Donna the Buffalo
First Appeared in The Music Box, July 2008, Volume 15, #7
Written by John Metzger
Tue July 22, 2008, 06:30 AM CDT
Jam bands that improve with age are rare commodities. Witness the trials and tribulations that have surrounded the once mighty trifecta of Blues Traveler, Widespread Panic, and Phish. All three outfits have been stumbling aimlessly for the better part of the past decade, and their flashes of brilliance have become more and more infrequent with each passing year. Yet, these groups ó or in the case of Phish, their individual members ó continue to draw enough of a crowd whenever they perform that they typically serve as anchors for a certain segment of the summer seasonís festival circuit. With no one stepping up to replace the tired veteran acts, itís easy to see why fans, especially those who are focused upon the music rather than the scene, have lost hope that the genre will ever pull itself out of its downward spiral.
There is, however, a glimmer of light flickering on the horizon, and 2008 very well may prove to be the year in which everything turns around, at least for the roots-oriented side of the jam band scene. Its improbable resurrection has come from a pair of unlikely sources, too: In June, Railroad Earth recovered from its flawed affair The Good Life by unveiling Amen Corner, a career-defining collection of material that sounded less like a jam-friendly outing than it did a long-lost, Americana-imbued masterpiece. Following closely on its heels, Donna the Buffalo has issued Silverlined, a 13-track song cycle that puts to rest the notion that maturity and stagnation typically travel hand-in-hand. Although the set isnít quite on par with Railroad Earthís sparkling gemstone, it is a marked improvement over the groupís previous endeavors, which is saying something considering that the ensemble currently is celebrating the 21st year of its existence.
Like many of the better outfits on the jam band scene, Donna the Buffalo has, over the course of its career, built its reputation as much ó if not more ó on its ability to craft songs as it has upon its penchant for improvisation. Thematically, on Silverlined, as Tara Nevins weaves tales of troubled relationships and broken hearts, Jeb Puryear explores the global spectrum of politics and war in a troubled world. Using its past as a template, Donna the Buffalo, once again, folds reggae grooves around its folk-rock fare, and it neatly polishes the results without losing touch with the organic essence of its compositions. Without a doubt, Silverlined could have benefited from a better narrative flow, particularly during its latter half, but this seems to be the only piece to the puzzle that remains absent from the groupís formula.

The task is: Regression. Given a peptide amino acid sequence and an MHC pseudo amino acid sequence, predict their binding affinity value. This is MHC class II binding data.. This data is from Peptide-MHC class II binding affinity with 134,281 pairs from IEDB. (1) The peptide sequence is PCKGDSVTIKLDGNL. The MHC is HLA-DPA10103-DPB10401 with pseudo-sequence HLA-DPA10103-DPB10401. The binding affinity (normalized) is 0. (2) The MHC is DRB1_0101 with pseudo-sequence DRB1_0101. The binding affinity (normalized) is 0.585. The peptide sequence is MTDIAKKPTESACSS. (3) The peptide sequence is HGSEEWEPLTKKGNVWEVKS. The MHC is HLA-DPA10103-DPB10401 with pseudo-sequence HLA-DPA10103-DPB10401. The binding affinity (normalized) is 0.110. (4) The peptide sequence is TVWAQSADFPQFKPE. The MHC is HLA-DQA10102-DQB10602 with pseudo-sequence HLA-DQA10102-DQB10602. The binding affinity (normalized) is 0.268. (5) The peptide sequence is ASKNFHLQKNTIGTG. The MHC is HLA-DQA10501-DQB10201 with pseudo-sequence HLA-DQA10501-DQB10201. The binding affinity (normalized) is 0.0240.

Itís not an easy feat to intertwine material that was penned by two songwriters whose styles are strikingly different: Multi-instrumentalist Nevins favors arrangements that oscillate between the country musings of Dolly Parton and the alternative-pop forays of 10,000 Maniacs, while guitarist Puryearís contributions lean toward the gloriously ragged domains of Willie Nelson and Bob Dylan. In truth, Nevins and Puryear are like night and day, and one undeniably couldnít survive ó or at least fare nearly as well ó without the other. Although they follow paths that initially appear to stand in opposition, their output has grown together, over time, to become highly complementary. Consequently, Donna the Buffalo is able to shift from the Bangles-meets-Go Gos romp of Broken Record to Meant to Beís strangely distinctive blend of Dylan and Fleetwood Mac to a complete fusion of The Beatles, the Grateful Dead, and Motown on Biggie K without skipping a beat.
Even so, itís the subtle touches that flicker through Silverlined that help not only to illuminate its individual tracks but also to bind the set together. Bela Fleckís banjo accompaniment skips gently beneath the surface of Locket and Key, for example, while the plot twist that occurs in The Call is both enhanced and countered by the luminescent guitar solo that carries the tune to its conclusion. Bands that have been around the block as many times as Donna the Buffalo typically begin to fall into repetitive patterns that reap diminishing returns. Breaking from the pack, the group called upon its friends ó David Hidalgo, Catherine Russell, and Amy Helm, among them ó to lend their quiet support to the affair. The result is that Silverlined is an understated endeavor that finds its resonance whenever listeners least expect it. Ĺ
Of Further Interest...
Silverlined is available from Barnes & Noble.
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1 Star: Pitiful
2 Stars: Listenable
3 Stars: Respectable
4 Stars: Excellent
5 Stars: Can't Live Without It!!
Copyright © 2008 The Music Box